Caffeine therapy for apnea of prematurity.

@article{Schmidt2006CaffeineTF,
  title={Caffeine therapy for apnea of prematurity.},
  author={Barbara Schmidt and Robin S. Roberts and Peter Graham Davis and Lex William Doyle and Keith James Barrington and Arne Ohlsson and Alfonso J Solimano and Win Tin},
  journal={The New England journal of medicine},
  year={2006},
  volume={354 20},
  pages={
          2112-21
        }
}
BACKGROUND Methylxanthines reduce the frequency of apnea of prematurity and the need for mechanical ventilation during the first seven days of therapy. [...] Key Method We evaluated the short-term outcomes before the first discharge home. Expand
Long-term effects of caffeine therapy for apnea of prematurity.
TLDR
Caffeine therapy for apnea of prematurity improves the rate of survival without neurodevelopmental disability at 18 to 21 months in infants with very low birth weight. Expand
Duration of Caffeine for Apnea of Prematurity—A Randomized Controlled Trial
TLDR
Mandatorily continuing caffeine therapy up to 34 wk PMA in select preterm groups does not seem to decrease risk of recurrence of apnea, and larger trials that specifically study extremely preterm infants are required to make robust recommendations on when to stop therapy. Expand
Apnea of prematurity: caffeine dose optimization.
TLDR
In neonates less than 28 weeks gestational age, doses of caffeine citrate greater than 7.9 mg/kg/day are safe and are associated with a decreased need for clinical interventions. Expand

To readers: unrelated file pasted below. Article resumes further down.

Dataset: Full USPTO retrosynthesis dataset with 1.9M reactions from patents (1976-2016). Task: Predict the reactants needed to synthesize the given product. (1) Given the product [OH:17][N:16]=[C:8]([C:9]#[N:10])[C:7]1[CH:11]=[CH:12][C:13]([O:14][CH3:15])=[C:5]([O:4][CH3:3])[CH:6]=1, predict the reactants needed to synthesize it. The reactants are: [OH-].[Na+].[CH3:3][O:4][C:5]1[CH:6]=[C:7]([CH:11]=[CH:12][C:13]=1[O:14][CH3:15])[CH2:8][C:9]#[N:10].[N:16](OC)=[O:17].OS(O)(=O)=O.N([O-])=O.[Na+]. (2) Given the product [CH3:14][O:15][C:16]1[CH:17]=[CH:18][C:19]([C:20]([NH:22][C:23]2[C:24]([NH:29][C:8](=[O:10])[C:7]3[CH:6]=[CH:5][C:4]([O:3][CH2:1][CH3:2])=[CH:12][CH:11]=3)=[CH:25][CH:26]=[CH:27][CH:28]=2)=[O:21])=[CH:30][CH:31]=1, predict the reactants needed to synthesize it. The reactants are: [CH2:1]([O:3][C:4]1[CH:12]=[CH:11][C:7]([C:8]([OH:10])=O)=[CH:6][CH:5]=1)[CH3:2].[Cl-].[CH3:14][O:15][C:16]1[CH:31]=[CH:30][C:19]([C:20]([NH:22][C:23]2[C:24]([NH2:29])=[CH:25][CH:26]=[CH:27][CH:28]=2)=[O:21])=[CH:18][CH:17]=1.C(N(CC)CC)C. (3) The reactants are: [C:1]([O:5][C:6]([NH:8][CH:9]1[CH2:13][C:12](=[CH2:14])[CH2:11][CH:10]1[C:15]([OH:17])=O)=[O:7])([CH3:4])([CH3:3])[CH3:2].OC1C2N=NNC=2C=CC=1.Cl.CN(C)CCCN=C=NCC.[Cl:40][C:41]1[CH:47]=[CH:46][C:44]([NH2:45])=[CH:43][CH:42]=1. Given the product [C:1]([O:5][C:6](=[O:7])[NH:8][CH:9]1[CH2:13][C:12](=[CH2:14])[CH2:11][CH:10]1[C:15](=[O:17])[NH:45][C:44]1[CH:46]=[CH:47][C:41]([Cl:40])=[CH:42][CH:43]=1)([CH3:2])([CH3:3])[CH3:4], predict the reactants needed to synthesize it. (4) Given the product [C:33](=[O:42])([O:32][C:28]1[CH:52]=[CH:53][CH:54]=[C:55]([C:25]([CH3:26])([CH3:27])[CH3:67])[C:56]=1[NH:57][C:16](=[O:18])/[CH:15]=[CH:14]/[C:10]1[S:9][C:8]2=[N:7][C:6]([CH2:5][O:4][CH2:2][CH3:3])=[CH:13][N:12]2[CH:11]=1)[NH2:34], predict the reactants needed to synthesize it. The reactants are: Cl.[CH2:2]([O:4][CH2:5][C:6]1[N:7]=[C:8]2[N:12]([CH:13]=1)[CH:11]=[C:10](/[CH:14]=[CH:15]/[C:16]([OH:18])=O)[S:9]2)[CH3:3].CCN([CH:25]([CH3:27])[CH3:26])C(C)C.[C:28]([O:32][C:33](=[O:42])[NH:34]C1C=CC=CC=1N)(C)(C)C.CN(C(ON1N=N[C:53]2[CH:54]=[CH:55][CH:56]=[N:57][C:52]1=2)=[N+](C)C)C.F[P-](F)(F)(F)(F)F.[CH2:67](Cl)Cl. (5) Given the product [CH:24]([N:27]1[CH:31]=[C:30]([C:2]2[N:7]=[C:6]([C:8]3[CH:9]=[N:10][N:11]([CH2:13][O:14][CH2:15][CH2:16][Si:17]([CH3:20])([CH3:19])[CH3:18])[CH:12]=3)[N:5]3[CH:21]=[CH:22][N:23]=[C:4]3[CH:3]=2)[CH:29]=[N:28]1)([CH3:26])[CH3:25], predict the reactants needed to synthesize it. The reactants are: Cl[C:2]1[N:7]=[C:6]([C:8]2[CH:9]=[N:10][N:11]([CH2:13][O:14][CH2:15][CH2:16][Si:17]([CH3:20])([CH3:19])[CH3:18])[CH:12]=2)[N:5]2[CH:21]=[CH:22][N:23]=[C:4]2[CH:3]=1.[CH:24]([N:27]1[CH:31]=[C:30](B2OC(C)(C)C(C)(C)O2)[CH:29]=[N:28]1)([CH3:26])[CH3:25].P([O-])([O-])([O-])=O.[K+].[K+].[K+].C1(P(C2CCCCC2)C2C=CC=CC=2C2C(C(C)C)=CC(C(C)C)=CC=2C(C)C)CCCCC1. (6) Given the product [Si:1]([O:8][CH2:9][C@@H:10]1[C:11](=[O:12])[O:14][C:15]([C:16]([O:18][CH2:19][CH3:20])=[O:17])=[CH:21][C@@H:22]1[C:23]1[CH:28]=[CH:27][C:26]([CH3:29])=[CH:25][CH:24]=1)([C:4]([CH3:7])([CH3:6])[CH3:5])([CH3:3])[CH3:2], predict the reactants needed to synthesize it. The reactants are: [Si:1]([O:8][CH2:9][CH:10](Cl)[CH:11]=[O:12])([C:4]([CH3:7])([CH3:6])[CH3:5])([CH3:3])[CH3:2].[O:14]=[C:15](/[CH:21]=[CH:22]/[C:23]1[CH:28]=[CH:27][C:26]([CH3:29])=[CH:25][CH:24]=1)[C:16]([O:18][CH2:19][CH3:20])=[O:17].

Caffeine for Apnea of Prematurity: A Neonatal Success Story
TLDR
Caffeine for Apnea of Prematurity was an international, multicenter, placebo-controlled randomized trial designed to determine whether survival without neurodevelopmental disability at a corrected age of 18 months is improved if apnea of prematurity is managed without methylxanthines in infants at a high risk of apneic attacks. Expand
Caffeine Treatment for Apnea of Prematurity and the Influence on Dose-Dependent Postnatal Weight Gain Observed Over 15 Years
TLDR
While a variety of measures are optimized to promote postnatal weight gain of premature infants close to an ideal intrauterine growth curve, not paying sufficient attention to one of the most widely used catabolic agents in neonatology is questionable and warrants vigilance. Expand
Association of early versus late caffeine administration on neonatal outcomes in very preterm neonates
TLDR